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Arab American Muslims Celebrate Eid al-Adha 2019

posted on: Aug 7, 2019

Arab American Muslims Celebrate, Eid al-Adha 2019

Muslims around the world will be celebrating Eid al-Adha – one of the two most important festivals in the Muslim calendar–this weekend.

The holiday, also known as the Feast of the Sacrifice, or the Greater Eid, is distinct from Eid-al-Fitr, which was celebrated in June.

Eid al-Adha is celebrated on the tenth day of the Dhu al-Hijjah, the twelfth month in the Islamic lunar calendar. In the U.S., it is expected to start on Saturday, August 10 and go through Sunday, August 11.

The Greater Eid “commemorates the willingness of Ibrahim to sacrifice his son Ishmael as an act of obedience to Allah – and Allah’s mercy in putting a lamb in Ishmael’s place at the last moment.” It is believed that Ibrahim passed God’s test of faith at this moment.

Eid al-Adha is also celebrated as the end of Hajj, which is an annual holy pilgrimage to Mecca in Saudi Arabia, and a mandatory journey for all Muslims. According to the five pillars of Islam, all adult Muslims who are physically and financially able to make the pilgrimage must do so at least once in their lifetime.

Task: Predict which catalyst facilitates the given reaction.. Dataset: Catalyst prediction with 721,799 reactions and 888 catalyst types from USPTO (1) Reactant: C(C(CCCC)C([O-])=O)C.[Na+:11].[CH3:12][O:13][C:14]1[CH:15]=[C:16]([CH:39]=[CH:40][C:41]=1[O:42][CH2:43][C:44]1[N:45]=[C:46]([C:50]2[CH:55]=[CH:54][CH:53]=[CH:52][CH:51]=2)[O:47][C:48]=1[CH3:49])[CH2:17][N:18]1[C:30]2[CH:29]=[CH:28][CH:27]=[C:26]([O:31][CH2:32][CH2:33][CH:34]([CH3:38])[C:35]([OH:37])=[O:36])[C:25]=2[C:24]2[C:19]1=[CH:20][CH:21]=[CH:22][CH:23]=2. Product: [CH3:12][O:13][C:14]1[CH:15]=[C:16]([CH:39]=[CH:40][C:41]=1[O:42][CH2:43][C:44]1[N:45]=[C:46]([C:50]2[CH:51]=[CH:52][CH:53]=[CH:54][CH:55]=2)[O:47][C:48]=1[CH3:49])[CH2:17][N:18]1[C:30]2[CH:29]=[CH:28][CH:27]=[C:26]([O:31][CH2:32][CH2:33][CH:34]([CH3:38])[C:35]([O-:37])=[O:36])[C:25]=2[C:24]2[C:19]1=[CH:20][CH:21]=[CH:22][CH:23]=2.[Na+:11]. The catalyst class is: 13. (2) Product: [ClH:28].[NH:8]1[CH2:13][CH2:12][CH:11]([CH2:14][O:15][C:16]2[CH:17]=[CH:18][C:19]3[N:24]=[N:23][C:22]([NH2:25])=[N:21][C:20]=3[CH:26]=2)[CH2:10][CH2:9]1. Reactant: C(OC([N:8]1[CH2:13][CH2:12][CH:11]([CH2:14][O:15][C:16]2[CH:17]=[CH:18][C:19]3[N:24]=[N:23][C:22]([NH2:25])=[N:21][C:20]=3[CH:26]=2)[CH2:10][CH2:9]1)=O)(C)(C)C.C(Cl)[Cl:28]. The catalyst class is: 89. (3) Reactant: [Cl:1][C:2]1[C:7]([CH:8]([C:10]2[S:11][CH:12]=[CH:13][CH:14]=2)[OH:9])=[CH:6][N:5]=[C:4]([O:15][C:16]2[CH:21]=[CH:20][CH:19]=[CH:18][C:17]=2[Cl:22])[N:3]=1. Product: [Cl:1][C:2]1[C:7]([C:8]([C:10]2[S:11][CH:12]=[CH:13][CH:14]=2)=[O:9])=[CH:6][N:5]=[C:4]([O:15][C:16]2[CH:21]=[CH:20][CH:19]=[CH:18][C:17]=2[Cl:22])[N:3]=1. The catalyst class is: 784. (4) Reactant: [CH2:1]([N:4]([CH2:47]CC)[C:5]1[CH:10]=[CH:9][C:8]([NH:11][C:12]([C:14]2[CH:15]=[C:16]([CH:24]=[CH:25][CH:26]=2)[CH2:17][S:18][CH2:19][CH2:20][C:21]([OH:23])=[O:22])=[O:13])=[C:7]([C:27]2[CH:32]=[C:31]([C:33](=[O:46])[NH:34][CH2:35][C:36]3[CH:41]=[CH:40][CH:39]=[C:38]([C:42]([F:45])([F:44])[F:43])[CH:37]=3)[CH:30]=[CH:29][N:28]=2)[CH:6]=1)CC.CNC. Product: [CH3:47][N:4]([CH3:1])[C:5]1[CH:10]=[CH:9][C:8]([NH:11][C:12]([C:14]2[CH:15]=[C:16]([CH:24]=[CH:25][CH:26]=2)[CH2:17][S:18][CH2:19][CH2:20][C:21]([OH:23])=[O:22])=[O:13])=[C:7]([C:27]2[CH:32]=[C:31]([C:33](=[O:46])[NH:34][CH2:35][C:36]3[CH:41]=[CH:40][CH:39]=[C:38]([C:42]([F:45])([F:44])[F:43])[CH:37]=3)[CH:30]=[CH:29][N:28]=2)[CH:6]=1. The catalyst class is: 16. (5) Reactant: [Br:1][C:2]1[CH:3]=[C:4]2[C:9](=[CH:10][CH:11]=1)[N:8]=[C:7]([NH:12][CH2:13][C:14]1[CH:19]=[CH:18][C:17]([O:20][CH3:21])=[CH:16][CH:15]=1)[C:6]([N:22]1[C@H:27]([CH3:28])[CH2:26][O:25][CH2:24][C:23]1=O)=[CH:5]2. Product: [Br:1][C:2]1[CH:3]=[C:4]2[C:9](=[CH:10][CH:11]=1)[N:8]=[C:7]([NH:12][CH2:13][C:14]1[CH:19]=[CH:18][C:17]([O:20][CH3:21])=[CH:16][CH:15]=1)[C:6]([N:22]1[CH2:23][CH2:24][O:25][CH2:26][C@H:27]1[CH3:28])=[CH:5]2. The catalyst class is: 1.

Over the course of six days, millions of Muslims from around the world fly to Saudi Arabia to take part in Hajj. Pilgrims perform a series of rituals, which they believe date back to the time of the Islamic prophet Muhammad in the 7th century.

Included in Hajj is a walk around the Ka’aba, running between the hills of Al-Safa and Al-Marwah, drinks from the Zamzam Well, standing vigil on Mount Arafat, spending a night in Muzdalifa, and throwing stones at three pillars symbolizing the devil.

Arab American Muslims Celebrate, Eid al-Adha 2019
Pilgrims circle around the Ka’aba

Muslims everywhere will celebrate the holiday by sacrificing a goat, lamb, ram, or cow. The meat from the sacrifice is retained in three parts: one third goes to the family; the second third goes to friends, relatives, and neighbors; and the last third goes to the poor and needy.

In America, Muslims dress up in nice clothes, gather at their local mosques for a large feast with family and friends, exchange gifts, and enjoy fun gatherings. Most of all, charity and communal prayer mark this holiest of Muslim holidays.

Arab America wishes Muslims everywhere a happy and healthy Eid al-Adha!


Compiled by Arab America